Gerald is careful. Piggie is not.
Piggie cannot help smiling. Gerald can.
Gerald worries so that Piggie does not have to.
Gerald and Piggie are best friends.
In "I Will Take a Nap " Gerald is tired and cranky. Will Piggie be in his dreams? Or will she keep Gerald from dreaming at all?
Why We Can't Wait: ELEPHANT AND PIGGIE NEED WE SAY MORE?!
Who knew that cakes were so rude? In this deliciously entertaining book, a not-so-sweet cake--who never says please or thank you or listens to its parents--gets its just desserts. Mixing hilarious text and pictures, Rowboat Watkins, a former Sendak fellow, has cooked up a laugh-out- loud story that can also be served up as a delectable discussion starter about manners or bullying, as it sweetly reminds us all that even the rudest cake can learn to change its ways.
Why We Can't Wait: The illustrations are the perfect complement to this whimsical and silly story about a very rude cake who's mistaken as being a hat for a giant. It's utterly ridiculous and delightfully funny!
The story of a transgender child based on the real-life experience of Jazz Jennings, who has become a spokesperson for transkids everywhere
"This is an essential tool for parents and teachers to share with children whether those kids identify as trans or not. I wish I had had a book like this when I was a kid struggling with gender identity questions. I found it deeply moving in its simplicity and honesty."--Laverne Cox (who plays Sophia in "Orange Is the New Black")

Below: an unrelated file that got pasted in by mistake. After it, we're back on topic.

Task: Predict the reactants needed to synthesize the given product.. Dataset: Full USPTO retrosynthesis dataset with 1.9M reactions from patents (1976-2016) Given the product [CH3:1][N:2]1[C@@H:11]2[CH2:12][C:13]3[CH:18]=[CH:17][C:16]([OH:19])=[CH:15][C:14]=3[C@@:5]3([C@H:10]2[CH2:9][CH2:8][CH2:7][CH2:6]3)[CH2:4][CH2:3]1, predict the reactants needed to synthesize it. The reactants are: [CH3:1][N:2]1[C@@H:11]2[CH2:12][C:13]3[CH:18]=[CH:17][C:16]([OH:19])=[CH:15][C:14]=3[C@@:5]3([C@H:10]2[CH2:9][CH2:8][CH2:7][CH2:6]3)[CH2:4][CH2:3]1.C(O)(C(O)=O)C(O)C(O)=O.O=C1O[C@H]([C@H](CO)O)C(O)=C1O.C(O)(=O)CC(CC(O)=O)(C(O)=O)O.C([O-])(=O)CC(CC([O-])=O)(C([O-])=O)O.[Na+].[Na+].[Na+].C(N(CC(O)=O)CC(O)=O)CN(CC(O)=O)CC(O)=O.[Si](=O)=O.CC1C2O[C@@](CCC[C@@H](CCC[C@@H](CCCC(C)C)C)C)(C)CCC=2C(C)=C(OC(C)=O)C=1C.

From the time she was two years old, Jazz knew that she had a girl's brain in a boy's body. She loved pink and dressing up as a mermaid and didn't feel like herself in boys' clothing. This confused her family, until they took her to a doctor who said that Jazz was transgender and that she was born that way. Jazz's story is based on her real-life experience and she tells it in a simple, clear way that will be appreciated by picture book readers, their parents, and teachers.
I am Jazz by Jessica Herthel and Jazz is what all "special issues" books should be. Clear and straightforward yet breezy and fun, this book tells the story of a transgender child. Jazz is a girl caught in a boy's body and she tells her story without preaching. Her friends and family love her but think she should dress as a boy when she's in public. With the help of a good doctor, her parents begin to understand and even her school lets her play on the girls futbol team. The illustrations by Shelagh McNichols are pink and pretty and perfect for this story.
It will be tough on Jazz as she gets older but, for now, she is a healthy and happy little girl.
Reviewed by Elizabeth from Books Inc. Alameda
Fans of Polly Horvath or Roald Dahl will love this quirky story of a determined girl, and some extraordinary chickens.
Twelve-year-old Sophie Brown feels like a fish out of water when she and her parents move from Los Angeles to the farm they've inherited from a great-uncle. But farm life gets more interesting when a cranky chicken appears and Sophie discovers the hen can move objects with the power of her little chicken brain: jam jars, the latch to her henhouse, the "entire" henhouse....
And then more of her great-uncle's unusual chickens come home to roost. Determined, resourceful Sophie learns to care for her flock, earning money for chicken feed, collecting eggs. But when a respected local farmer tries to steal them, Sophie must find a way to keep them (and their superpowers) safe.
Told in letters to Sophie's "abuela, " quizzes, a chicken-care correspondence course, to-do lists, and more, "Unusual Chickens" is a quirky, clucky classic in the making.